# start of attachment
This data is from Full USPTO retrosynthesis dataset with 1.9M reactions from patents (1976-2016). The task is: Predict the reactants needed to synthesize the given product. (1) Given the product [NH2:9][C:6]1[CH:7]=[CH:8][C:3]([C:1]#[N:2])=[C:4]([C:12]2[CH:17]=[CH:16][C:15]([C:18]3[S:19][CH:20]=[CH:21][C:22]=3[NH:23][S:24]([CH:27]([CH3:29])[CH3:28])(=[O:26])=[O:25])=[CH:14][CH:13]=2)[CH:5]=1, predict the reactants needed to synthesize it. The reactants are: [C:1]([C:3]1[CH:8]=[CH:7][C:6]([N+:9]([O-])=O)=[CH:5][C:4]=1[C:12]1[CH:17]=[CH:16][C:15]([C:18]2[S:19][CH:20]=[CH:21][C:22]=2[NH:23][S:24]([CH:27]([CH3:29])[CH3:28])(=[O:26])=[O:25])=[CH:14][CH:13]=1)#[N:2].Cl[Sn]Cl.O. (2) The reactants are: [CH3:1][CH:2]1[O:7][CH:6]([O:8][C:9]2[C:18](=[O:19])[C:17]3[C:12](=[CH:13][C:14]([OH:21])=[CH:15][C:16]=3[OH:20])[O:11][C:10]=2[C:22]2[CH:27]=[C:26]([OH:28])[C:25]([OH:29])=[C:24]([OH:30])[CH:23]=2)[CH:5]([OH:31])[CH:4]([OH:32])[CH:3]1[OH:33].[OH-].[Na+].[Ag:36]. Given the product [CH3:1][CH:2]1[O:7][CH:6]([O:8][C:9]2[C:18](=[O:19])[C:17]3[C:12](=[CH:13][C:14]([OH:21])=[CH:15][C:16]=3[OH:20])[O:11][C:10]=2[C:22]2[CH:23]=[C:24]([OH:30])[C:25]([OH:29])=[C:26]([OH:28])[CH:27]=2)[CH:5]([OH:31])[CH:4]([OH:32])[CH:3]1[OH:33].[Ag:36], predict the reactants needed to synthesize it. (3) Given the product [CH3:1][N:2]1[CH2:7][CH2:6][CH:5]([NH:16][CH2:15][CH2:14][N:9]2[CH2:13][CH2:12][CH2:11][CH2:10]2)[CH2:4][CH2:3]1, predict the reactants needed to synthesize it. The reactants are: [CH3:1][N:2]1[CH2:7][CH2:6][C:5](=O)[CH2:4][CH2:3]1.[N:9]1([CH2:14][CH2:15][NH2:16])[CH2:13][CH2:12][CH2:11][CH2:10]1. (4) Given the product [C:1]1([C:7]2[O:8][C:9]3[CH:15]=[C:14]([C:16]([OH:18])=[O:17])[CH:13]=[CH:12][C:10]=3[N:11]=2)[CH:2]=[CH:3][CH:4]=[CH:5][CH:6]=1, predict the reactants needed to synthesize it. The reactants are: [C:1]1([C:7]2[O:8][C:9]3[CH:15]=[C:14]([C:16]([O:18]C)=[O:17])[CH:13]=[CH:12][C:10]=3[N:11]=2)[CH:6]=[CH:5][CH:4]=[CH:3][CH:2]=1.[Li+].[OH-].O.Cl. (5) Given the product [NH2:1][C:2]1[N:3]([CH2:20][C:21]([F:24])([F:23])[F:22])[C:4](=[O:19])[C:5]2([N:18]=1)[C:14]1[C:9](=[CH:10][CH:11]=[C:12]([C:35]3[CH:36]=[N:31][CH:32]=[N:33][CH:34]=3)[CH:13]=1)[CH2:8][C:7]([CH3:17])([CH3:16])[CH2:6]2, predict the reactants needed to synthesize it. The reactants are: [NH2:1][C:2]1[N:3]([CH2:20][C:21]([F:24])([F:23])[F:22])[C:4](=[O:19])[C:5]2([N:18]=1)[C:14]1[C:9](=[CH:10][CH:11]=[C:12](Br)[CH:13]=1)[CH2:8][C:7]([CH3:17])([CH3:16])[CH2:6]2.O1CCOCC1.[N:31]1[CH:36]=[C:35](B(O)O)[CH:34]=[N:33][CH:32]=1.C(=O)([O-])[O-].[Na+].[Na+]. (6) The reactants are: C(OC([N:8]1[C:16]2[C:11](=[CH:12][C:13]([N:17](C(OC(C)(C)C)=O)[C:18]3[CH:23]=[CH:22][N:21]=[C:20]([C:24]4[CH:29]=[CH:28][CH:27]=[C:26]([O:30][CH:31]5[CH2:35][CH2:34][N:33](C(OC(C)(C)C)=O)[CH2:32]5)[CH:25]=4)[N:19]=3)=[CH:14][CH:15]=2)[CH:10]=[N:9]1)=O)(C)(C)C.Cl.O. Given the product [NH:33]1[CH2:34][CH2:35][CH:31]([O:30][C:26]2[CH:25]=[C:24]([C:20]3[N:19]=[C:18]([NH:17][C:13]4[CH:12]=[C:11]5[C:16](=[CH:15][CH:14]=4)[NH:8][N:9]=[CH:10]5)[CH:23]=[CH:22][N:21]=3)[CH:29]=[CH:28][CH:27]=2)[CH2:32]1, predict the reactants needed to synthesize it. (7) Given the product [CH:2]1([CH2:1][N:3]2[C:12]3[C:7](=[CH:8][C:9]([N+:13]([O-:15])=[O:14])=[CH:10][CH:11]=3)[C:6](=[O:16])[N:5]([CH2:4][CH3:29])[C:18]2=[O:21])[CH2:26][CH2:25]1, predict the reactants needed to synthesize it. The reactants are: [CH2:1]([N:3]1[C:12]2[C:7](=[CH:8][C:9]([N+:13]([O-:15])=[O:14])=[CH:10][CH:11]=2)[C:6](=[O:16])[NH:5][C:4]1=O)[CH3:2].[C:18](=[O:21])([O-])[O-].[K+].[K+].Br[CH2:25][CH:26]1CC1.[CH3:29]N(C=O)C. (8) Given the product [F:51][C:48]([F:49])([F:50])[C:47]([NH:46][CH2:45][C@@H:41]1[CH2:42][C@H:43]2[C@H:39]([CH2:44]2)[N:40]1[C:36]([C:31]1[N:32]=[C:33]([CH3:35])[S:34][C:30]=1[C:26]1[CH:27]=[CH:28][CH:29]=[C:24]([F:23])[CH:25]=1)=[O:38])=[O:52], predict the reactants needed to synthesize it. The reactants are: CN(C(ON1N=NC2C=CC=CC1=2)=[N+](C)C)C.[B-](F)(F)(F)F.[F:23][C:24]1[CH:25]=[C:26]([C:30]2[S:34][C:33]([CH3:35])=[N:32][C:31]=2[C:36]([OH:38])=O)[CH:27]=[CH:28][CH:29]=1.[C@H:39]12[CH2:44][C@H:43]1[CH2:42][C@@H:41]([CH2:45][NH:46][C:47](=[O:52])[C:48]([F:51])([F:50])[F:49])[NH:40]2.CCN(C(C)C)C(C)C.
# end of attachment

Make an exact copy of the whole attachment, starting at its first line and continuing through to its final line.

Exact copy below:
This data is from Full USPTO retrosynthesis dataset with 1.9M reactions from patents (1976-2016). The task is: Predict the reactants needed to synthesize the given product. (1) Given the product [NH2:9][C:6]1[CH:7]=[CH:8][C:3]([C:1]#[N:2])=[C:4]([C:12]2[CH:17]=[CH:16][C:15]([C:18]3[S:19][CH:20]=[CH:21][C:22]=3[NH:23][S:24]([CH:27]([CH3:29])[CH3:28])(=[O:26])=[O:25])=[CH:14][CH:13]=2)[CH:5]=1, predict the reactants needed to synthesize it. The reactants are: [C:1]([C:3]1[CH:8]=[CH:7][C:6]([N+:9]([O-])=O)=[CH:5][C:4]=1[C:12]1[CH:17]=[CH:16][C:15]([C:18]2[S:19][CH:20]=[CH:21][C:22]=2[NH:23][S:24]([CH:27]([CH3:29])[CH3:28])(=[O:26])=[O:25])=[CH:14][CH:13]=1)#[N:2].Cl[Sn]Cl.O. (2) The reactants are: [CH3:1][CH:2]1[O:7][CH:6]([O:8][C:9]2[C:18](=[O:19])[C:17]3[C:12](=[CH:13][C:14]([OH:21])=[CH:15][C:16]=3[OH:20])[O:11][C:10]=2[C:22]2[CH:27]=[C:26]([OH:28])[C:25]([OH:29])=[C:24]([OH:30])[CH:23]=2)[CH:5]([OH:31])[CH:4]([OH:32])[CH:3]1[OH:33].[OH-].[Na+].[Ag:36]. Given the product [CH3:1][CH:2]1[O:7][CH:6]([O:8][C:9]2[C:18](=[O:19])[C:17]3[C:12](=[CH:13][C:14]([OH:21])=[CH:15][C:16]=3[OH:20])[O:11][C:10]=2[C:22]2[CH:23]=[C:24]([OH:30])[C:25]([OH:29])=[C:26]([OH:28])[CH:27]=2)[CH:5]([OH:31])[CH:4]([OH:32])[CH:3]1[OH:33].[Ag:36], predict the reactants needed to synthesize it. (3) Given the product [CH3:1][N:2]1[CH2:7][CH2:6][CH:5]([NH:16][CH2:15][CH2:14][N:9]2[CH2:13][CH2:12][CH2:11][CH2:10]2)[CH2:4][CH2:3]1, predict the reactants needed to synthesize it. The reactants are: [CH3:1][N:2]1[CH2:7][CH2:6][C:5](=O)[CH2:4][CH2:3]1.[N:9]1([CH2:14][CH2:15][NH2:16])[CH2:13][CH2:12][CH2:11][CH2:10]1. (4) Given the product [C:1]1([C:7]2[O:8][C:9]3[CH:15]=[C:14]([C:16]([OH:18])=[O:17])[CH:13]=[CH:12][C:10]=3[N:11]=2)[CH:2]=[CH:3][CH:4]=[CH:5][CH:6]=1, predict the reactants needed to synthesize it. The reactants are: [C:1]1([C:7]2[O:8][C:9]3[CH:15]=[C:14]([C:16]([O:18]C)=[O:17])[CH:13]=[CH:12][C:10]=3[N:11]=2)[CH:6]=[CH:5][CH:4]=[CH:3][CH:2]=1.[Li+].[OH-].O.Cl. (5) Given the product [NH2:1][C:2]1[N:3]([CH2:20][C:21]([F:24])([F:23])[F:22])[C:4](=[O:19])[C:5]2([N:18]=1)[C:14]1[C:9](=[CH:10][CH:11]=[C:12]([C:35]3[CH:36]=[N:31][CH:32]=[N:33][CH:34]=3)[CH:13]=1)[CH2:8][C:7]([CH3:17])([CH3:16])[CH2:6]2, predict the reactants needed to synthesize it. The reactants are: [NH2:1][C:2]1[N:3]([CH2:20][C:21]([F:24])([F:23])[F:22])[C:4](=[O:19])[C:5]2([N:18]=1)[C:14]1[C:9](=[CH:10][CH:11]=[C:12](Br)[CH:13]=1)[CH2:8][C:7]([CH3:17])([CH3:16])[CH2:6]2.O1CCOCC1.[N:31]1[CH:36]=[C:35](B(O)O)[CH:34]=[N:33][CH:32]=1.C(=O)([O-])[O-].[Na+].[Na+]. (6) The reactants are: C(OC([N:8]1[C:16]2[C:11](=[CH:12][C:13]([N:17](C(OC(C)(C)C)=O)[C:18]3[CH:23]=[CH:22][N:21]=[C:20]([C:24]4[CH:29]=[CH:28][CH:27]=[C:26]([O:30][CH:31]5[CH2:35][CH2:34][N:33](C(OC(C)(C)C)=O)[CH2:32]5)[CH:25]=4)[N:19]=3)=[CH:14][CH:15]=2)[CH:10]=[N:9]1)=O)(C)(C)C.Cl.O. Given the product [NH:33]1[CH2:34][CH2:35][CH:31]([O:30][C:26]2[CH:25]=[C:24]([C:20]3[N:19]=[C:18]([NH:17][C:13]4[CH:12]=[C:11]5[C:16](=[CH:15][CH:14]=4)[NH:8][N:9]=[CH:10]5)[CH:23]=[CH:22][N:21]=3)[CH:29]=[CH:28][CH:27]=2)[CH2:32]1, predict the reactants needed to synthesize it. (7) Given the product [CH:2]1([CH2:1][N:3]2[C:12]3[C:7](=[CH:8][C:9]([N+:13]([O-:15])=[O:14])=[CH:10][CH:11]=3)[C:6](=[O:16])[N:5]([CH2:4][CH3:29])[C:18]2=[O:21])[CH2:26][CH2:25]1, predict the reactants needed to synthesize it. The reactants are: [CH2:1]([N:3]1[C:12]2[C:7](=[CH:8][C:9]([N+:13]([O-:15])=[O:14])=[CH:10][CH:11]=2)[C:6](=[O:16])[NH:5][C:4]1=O)[CH3:2].[C:18](=[O:21])([O-])[O-].[K+].[K+].Br[CH2:25][CH:26]1CC1.[CH3:29]N(C=O)C. (8) Given the product [F:51][C:48]([F:49])([F:50])[C:47]([NH:46][CH2:45][C@@H:41]1[CH2:42][C@H:43]2[C@H:39]([CH2:44]2)[N:40]1[C:36]([C:31]1[N:32]=[C:33]([CH3:35])[S:34][C:30]=1[C:26]1[CH:27]=[CH:28][CH:29]=[C:24]([F:23])[CH:25]=1)=[O:38])=[O:52], predict the reactants needed to synthesize it. The reactants are: CN(C(ON1N=NC2C=CC=CC1=2)=[N+](C)C)C.[B-](F)(F)(F)F.[F:23][C:24]1[CH:25]=[C:26]([C:30]2[S:34][C:33]([CH3:35])=[N:32][C:31]=2[C:36]([OH:38])=O)[CH:27]=[CH:28][CH:29]=1.[C@H:39]12[CH2:44][C@H:43]1[CH2:42][C@@H:41]([CH2:45][NH:46][C:47](=[O:52])[C:48]([F:51])([F:50])[F:49])[NH:40]2.CCN(C(C)C)C(C)C.